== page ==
Since I've been doing this ultarunning thing for a few years, I have my "go-to" food and gear. Every now and then I need to take a moment and step back from what is comfortable and think "is this really ideal or am I just doing this because I always have?" If you follow me at all, you will know that vomiting has become a staple part of my races over the past few seasons. For some reason I accepted that to be my normal and just went with it. However this year I determined to get to the bottom of things. First up I changed my diet and started leaning toward the Paleo side of things which is a very simple diet of real food. Quality fruit, nuts, no gluten, veggies, and meat, were all I took in except for training where I still used gels. I went all in on it for 30 days and gave myself no excuses for cheating. What I learned during this time was some of the things I accepted for normal were only normal because I had never cut these items out long enough to know that they were effecting me negatively. For instance, at 34, I'd prefer to not have acne but I have the occasional breakout. Must mean I have sensitive skin huh?. After removing dairy it from my diet I no longer had breakouts and now if I splurge post race and throw down my favorite Ben and Jerry's quart I will have a few blemishes show up. I without doubt also have some gluten sensitivity too. I won't fall apart if I have it but I will get slightly bloated and feel less than optimal when I do. Oh and wheat beers, forget it I'll spend more time burping than drinking. I will not go into all the details but this diet works great for me and while I do not stick to it 100% it is my base diet and I learned a lot by going very simple with my intake then adding in things back in little by little. Ultimately it is about eating more fruits and vegetables and not eating crappy quality, highly processed, way too high in sodium food. I suspect there are very few who would not benefit from that.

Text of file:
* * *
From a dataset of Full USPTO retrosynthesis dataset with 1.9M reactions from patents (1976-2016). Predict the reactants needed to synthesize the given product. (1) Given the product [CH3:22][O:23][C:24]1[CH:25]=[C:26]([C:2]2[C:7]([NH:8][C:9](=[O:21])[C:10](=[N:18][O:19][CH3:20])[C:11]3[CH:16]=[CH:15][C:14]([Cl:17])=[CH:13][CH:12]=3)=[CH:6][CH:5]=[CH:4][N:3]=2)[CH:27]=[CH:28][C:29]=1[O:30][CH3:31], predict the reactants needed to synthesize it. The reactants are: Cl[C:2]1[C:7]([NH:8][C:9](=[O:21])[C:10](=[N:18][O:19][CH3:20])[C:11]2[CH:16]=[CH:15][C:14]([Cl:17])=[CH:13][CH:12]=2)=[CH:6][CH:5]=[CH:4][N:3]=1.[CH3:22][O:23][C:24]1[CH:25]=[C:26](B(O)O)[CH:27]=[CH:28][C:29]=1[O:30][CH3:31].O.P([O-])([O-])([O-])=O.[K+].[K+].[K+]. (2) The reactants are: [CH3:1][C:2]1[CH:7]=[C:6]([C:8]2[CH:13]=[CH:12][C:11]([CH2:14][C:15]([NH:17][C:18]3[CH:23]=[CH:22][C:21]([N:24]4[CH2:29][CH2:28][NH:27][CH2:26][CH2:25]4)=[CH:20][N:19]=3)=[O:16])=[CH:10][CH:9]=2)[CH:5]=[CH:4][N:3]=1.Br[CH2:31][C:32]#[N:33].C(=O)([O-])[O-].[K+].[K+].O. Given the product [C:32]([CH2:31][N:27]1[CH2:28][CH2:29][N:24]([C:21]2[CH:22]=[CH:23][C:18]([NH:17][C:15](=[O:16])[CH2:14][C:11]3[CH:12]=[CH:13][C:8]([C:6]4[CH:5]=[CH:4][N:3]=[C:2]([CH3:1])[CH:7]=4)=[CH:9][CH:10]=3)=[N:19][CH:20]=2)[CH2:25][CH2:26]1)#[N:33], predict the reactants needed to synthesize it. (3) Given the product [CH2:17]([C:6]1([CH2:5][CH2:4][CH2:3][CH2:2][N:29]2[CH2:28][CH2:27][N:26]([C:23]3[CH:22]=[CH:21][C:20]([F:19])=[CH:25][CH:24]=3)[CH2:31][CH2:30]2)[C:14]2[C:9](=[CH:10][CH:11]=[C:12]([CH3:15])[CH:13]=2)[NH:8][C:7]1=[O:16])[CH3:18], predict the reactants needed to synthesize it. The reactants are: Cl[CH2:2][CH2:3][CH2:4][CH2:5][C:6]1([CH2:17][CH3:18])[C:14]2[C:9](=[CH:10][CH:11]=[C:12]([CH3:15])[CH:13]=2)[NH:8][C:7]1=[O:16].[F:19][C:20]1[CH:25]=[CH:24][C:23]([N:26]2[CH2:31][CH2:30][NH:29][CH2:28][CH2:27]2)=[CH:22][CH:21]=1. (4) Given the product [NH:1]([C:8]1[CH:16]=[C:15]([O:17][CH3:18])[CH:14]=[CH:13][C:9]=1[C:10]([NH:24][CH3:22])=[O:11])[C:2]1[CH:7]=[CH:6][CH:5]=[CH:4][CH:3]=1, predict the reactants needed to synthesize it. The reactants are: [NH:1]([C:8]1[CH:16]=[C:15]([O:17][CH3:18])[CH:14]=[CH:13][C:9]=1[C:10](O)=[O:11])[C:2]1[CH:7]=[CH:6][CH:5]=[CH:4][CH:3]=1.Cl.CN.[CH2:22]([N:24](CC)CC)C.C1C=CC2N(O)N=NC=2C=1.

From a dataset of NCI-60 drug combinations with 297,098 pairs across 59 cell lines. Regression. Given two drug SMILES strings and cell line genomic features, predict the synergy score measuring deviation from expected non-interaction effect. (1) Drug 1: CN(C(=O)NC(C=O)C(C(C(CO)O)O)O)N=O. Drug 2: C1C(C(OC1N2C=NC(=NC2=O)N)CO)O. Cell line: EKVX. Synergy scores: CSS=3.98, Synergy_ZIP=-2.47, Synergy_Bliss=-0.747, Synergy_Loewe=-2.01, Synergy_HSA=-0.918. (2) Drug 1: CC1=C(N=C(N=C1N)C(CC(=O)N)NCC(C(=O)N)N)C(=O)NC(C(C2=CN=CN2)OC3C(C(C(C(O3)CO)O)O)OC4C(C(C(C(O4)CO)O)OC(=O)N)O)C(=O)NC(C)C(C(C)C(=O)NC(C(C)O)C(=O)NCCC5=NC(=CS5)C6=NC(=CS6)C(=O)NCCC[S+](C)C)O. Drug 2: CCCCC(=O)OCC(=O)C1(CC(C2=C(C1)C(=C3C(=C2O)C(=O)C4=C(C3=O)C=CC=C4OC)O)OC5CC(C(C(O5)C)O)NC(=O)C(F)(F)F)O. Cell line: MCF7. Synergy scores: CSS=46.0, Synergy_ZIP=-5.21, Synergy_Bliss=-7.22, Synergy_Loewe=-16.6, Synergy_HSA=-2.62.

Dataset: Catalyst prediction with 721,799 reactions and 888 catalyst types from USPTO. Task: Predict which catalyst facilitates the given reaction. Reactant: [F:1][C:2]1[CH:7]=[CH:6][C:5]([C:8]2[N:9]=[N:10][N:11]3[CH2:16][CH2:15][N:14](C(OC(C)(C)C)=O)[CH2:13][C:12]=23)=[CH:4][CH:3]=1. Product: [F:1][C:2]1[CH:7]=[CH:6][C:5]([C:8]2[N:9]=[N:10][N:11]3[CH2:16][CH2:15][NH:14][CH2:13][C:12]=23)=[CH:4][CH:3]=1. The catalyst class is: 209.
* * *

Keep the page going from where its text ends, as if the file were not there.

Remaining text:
"Neat Travis, you tried a new diet, what the hell does that have to do with in race nutrition?" Glad you asked! Once I figured that I have some mild food allergies I was able to diagnose and make some educated changes to my in-motion diet versus just reading some ad in Trail Runner Magazine and thinking "yes, this will solve all my issues!!!" Settling on what worked took most of the year to figure out (in combination with the previous 6 years). I had a few good races, then I'd tweak it and have a bad race, then I'd tweak again and have an awful race. Finally I went bare bones. I even cut caffeine way back in my regular diet as discovered that 1) I was not sleeping as well as I could be 2) caffeine also had a negative impact on my stomach. I found that if I went with a simple caffeine free gel/shot combo, straight water, and low sodium Endurolytes pills that I could mostly avoid the stomach issues. I would take a gel/hit of the shot every 30 minutes, water when I felt thirsty, and a salt pill when I felt like I needed it not on some schedule. I did this in some really hot and humid temps and never had cramping (stomach or muscle) issues so my confidence was pretty high that I could tolerate this in most situations. This was the formula that I used for Ozark Trail 100 and I had one of my most steady, consistent runs I've ever had. I will note that I did take a Prilosec the evening before the race and at mile 68 during which I am certain helped with the indigestion issues but without doubt my emotional and energy levels were high throughout and I had no muscle cramping while only taking a maximum of 10 Endurolytes which clock in at 40MGs of sodium per pill. Most salt pills on the market have almost as much sodium in one or two pills as I took in the entire 22+ hours.
I get it, if I just did regular fitness activities this would be a non-issues as they only seem to show up in the most extreme of conditions, say 60 miles into a 100 mile race. I have tried everything imaginable to combat this stomach problem and I MAY have found what works for me. Here is what sucks. I love, love coffee and I like to eat whatever I feel like. That is supposed to be a major benefit of training 8+ hours a week isn't it? However, I can't use those "benefits" if I want to keep doing the races I enjoy so much and perform how I know I am capable. Do I sacrifice eating gobs of my favorite foods and drinking massive quantifies of joe just so that a few times a year I can get though a race and not feel like a turd? Yep. It's pretty simple.
Travis and Michael talk to Succeed!'s Karl King about nutrition.